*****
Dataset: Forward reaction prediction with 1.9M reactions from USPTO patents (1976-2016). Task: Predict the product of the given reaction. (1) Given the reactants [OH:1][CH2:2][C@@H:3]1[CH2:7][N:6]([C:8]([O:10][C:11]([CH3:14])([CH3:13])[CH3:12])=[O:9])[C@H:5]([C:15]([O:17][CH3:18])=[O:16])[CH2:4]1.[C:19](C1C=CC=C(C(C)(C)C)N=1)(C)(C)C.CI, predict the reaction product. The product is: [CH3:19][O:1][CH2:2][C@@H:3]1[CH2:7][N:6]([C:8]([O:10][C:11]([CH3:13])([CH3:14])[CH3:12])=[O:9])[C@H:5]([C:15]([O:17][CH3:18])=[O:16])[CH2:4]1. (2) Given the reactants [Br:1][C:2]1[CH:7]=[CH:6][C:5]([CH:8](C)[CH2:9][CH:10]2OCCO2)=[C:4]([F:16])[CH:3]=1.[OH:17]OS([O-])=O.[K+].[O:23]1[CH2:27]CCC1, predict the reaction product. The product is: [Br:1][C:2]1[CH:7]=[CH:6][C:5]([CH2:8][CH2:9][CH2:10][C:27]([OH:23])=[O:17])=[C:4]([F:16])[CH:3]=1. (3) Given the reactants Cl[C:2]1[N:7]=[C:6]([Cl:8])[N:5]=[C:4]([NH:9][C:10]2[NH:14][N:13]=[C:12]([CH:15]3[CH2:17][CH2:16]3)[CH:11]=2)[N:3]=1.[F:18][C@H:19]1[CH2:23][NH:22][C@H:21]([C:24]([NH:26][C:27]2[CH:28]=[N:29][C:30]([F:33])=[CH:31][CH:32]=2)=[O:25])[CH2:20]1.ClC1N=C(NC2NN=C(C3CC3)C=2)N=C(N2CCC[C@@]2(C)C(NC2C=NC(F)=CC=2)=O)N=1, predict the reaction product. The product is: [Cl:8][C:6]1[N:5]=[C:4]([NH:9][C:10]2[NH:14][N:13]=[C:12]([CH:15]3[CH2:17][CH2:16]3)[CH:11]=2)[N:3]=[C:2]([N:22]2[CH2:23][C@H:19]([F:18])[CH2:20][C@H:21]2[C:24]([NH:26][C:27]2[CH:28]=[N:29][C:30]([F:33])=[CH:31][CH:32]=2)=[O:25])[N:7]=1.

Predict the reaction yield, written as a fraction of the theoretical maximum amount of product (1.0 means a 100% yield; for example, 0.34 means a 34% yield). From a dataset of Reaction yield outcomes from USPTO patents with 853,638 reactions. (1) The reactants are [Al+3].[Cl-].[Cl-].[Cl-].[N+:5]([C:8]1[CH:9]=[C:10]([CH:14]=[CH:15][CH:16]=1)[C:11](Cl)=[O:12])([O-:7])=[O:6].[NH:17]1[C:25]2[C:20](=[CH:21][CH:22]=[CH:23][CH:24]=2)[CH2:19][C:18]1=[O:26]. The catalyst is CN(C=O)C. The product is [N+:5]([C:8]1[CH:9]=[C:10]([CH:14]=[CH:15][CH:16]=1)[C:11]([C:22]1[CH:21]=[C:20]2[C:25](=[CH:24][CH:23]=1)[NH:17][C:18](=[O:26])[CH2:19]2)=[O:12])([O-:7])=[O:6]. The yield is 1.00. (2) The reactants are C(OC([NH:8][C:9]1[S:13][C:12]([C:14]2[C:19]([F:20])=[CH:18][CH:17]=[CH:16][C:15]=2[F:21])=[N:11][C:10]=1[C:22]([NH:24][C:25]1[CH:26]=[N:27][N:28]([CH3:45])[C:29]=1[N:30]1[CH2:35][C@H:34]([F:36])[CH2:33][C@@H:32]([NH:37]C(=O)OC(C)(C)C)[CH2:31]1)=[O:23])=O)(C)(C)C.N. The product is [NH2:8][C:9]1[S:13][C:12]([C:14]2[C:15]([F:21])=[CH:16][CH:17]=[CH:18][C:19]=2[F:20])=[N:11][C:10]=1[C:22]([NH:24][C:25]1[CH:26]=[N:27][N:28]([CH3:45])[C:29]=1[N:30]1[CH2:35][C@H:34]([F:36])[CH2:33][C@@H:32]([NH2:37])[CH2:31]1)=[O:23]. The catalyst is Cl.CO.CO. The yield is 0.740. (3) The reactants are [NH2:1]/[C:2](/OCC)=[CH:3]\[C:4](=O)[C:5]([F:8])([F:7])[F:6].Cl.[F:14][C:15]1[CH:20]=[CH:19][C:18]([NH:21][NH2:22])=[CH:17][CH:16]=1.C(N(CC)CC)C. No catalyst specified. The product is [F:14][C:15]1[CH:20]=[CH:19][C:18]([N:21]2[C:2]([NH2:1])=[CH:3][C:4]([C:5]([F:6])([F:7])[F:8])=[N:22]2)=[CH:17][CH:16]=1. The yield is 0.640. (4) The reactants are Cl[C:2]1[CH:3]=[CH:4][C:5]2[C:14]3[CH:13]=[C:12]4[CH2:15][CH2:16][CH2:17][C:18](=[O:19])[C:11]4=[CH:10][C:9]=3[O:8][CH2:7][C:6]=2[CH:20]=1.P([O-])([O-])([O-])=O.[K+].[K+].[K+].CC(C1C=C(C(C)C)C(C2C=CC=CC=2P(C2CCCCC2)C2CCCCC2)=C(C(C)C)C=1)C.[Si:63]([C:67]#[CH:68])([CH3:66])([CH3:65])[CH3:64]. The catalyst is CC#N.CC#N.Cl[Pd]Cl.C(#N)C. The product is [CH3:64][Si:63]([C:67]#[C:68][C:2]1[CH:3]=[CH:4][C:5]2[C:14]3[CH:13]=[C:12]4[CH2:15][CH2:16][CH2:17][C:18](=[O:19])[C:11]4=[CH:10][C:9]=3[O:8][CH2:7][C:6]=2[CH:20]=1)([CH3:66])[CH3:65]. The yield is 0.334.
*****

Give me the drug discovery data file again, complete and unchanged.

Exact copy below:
Dataset: Forward reaction prediction with 1.9M reactions from USPTO patents (1976-2016). Task: Predict the product of the given reaction. (1) Given the reactants [OH:1][CH2:2][C@@H:3]1[CH2:7][N:6]([C:8]([O:10][C:11]([CH3:14])([CH3:13])[CH3:12])=[O:9])[C@H:5]([C:15]([O:17][CH3:18])=[O:16])[CH2:4]1.[C:19](C1C=CC=C(C(C)(C)C)N=1)(C)(C)C.CI, predict the reaction product. The product is: [CH3:19][O:1][CH2:2][C@@H:3]1[CH2:7][N:6]([C:8]([O:10][C:11]([CH3:13])([CH3:14])[CH3:12])=[O:9])[C@H:5]([C:15]([O:17][CH3:18])=[O:16])[CH2:4]1. (2) Given the reactants [Br:1][C:2]1[CH:7]=[CH:6][C:5]([CH:8](C)[CH2:9][CH:10]2OCCO2)=[C:4]([F:16])[CH:3]=1.[OH:17]OS([O-])=O.[K+].[O:23]1[CH2:27]CCC1, predict the reaction product. The product is: [Br:1][C:2]1[CH:7]=[CH:6][C:5]([CH2:8][CH2:9][CH2:10][C:27]([OH:23])=[O:17])=[C:4]([F:16])[CH:3]=1. (3) Given the reactants Cl[C:2]1[N:7]=[C:6]([Cl:8])[N:5]=[C:4]([NH:9][C:10]2[NH:14][N:13]=[C:12]([CH:15]3[CH2:17][CH2:16]3)[CH:11]=2)[N:3]=1.[F:18][C@H:19]1[CH2:23][NH:22][C@H:21]([C:24]([NH:26][C:27]2[CH:28]=[N:29][C:30]([F:33])=[CH:31][CH:32]=2)=[O:25])[CH2:20]1.ClC1N=C(NC2NN=C(C3CC3)C=2)N=C(N2CCC[C@@]2(C)C(NC2C=NC(F)=CC=2)=O)N=1, predict the reaction product. The product is: [Cl:8][C:6]1[N:5]=[C:4]([NH:9][C:10]2[NH:14][N:13]=[C:12]([CH:15]3[CH2:17][CH2:16]3)[CH:11]=2)[N:3]=[C:2]([N:22]2[CH2:23][C@H:19]([F:18])[CH2:20][C@H:21]2[C:24]([NH:26][C:27]2[CH:28]=[N:29][C:30]([F:33])=[CH:31][CH:32]=2)=[O:25])[N:7]=1.

Predict the reaction yield, written as a fraction of the theoretical maximum amount of product (1.0 means a 100% yield; for example, 0.34 means a 34% yield). From a dataset of Reaction yield outcomes from USPTO patents with 853,638 reactions. (1) The reactants are [Al+3].[Cl-].[Cl-].[Cl-].[N+:5]([C:8]1[CH:9]=[C:10]([CH:14]=[CH:15][CH:16]=1)[C:11](Cl)=[O:12])([O-:7])=[O:6].[NH:17]1[C:25]2[C:20](=[CH:21][CH:22]=[CH:23][CH:24]=2)[CH2:19][C:18]1=[O:26]. The catalyst is CN(C=O)C. The product is [N+:5]([C:8]1[CH:9]=[C:10]([CH:14]=[CH:15][CH:16]=1)[C:11]([C:22]1[CH:21]=[C:20]2[C:25](=[CH:24][CH:23]=1)[NH:17][C:18](=[O:26])[CH2:19]2)=[O:12])([O-:7])=[O:6]. The yield is 1.00. (2) The reactants are C(OC([NH:8][C:9]1[S:13][C:12]([C:14]2[C:19]([F:20])=[CH:18][CH:17]=[CH:16][C:15]=2[F:21])=[N:11][C:10]=1[C:22]([NH:24][C:25]1[CH:26]=[N:27][N:28]([CH3:45])[C:29]=1[N:30]1[CH2:35][C@H:34]([F:36])[CH2:33][C@@H:32]([NH:37]C(=O)OC(C)(C)C)[CH2:31]1)=[O:23])=O)(C)(C)C.N. The product is [NH2:8][C:9]1[S:13][C:12]([C:14]2[C:15]([F:21])=[CH:16][CH:17]=[CH:18][C:19]=2[F:20])=[N:11][C:10]=1[C:22]([NH:24][C:25]1[CH:26]=[N:27][N:28]([CH3:45])[C:29]=1[N:30]1[CH2:35][C@H:34]([F:36])[CH2:33][C@@H:32]([NH2:37])[CH2:31]1)=[O:23]. The catalyst is Cl.CO.CO. The yield is 0.740. (3) The reactants are [NH2:1]/[C:2](/OCC)=[CH:3]\[C:4](=O)[C:5]([F:8])([F:7])[F:6].Cl.[F:14][C:15]1[CH:20]=[CH:19][C:18]([NH:21][NH2:22])=[CH:17][CH:16]=1.C(N(CC)CC)C. No catalyst specified. The product is [F:14][C:15]1[CH:20]=[CH:19][C:18]([N:21]2[C:2]([NH2:1])=[CH:3][C:4]([C:5]([F:6])([F:7])[F:8])=[N:22]2)=[CH:17][CH:16]=1. The yield is 0.640. (4) The reactants are Cl[C:2]1[CH:3]=[CH:4][C:5]2[C:14]3[CH:13]=[C:12]4[CH2:15][CH2:16][CH2:17][C:18](=[O:19])[C:11]4=[CH:10][C:9]=3[O:8][CH2:7][C:6]=2[CH:20]=1.P([O-])([O-])([O-])=O.[K+].[K+].[K+].CC(C1C=C(C(C)C)C(C2C=CC=CC=2P(C2CCCCC2)C2CCCCC2)=C(C(C)C)C=1)C.[Si:63]([C:67]#[CH:68])([CH3:66])([CH3:65])[CH3:64]. The catalyst is CC#N.CC#N.Cl[Pd]Cl.C(#N)C. The product is [CH3:64][Si:63]([C:67]#[C:68][C:2]1[CH:3]=[CH:4][C:5]2[C:14]3[CH:13]=[C:12]4[CH2:15][CH2:16][CH2:17][C:18](=[O:19])[C:11]4=[CH:10][C:9]=3[O:8][CH2:7][C:6]=2[CH:20]=1)([CH3:66])[CH3:65]. The yield is 0.334.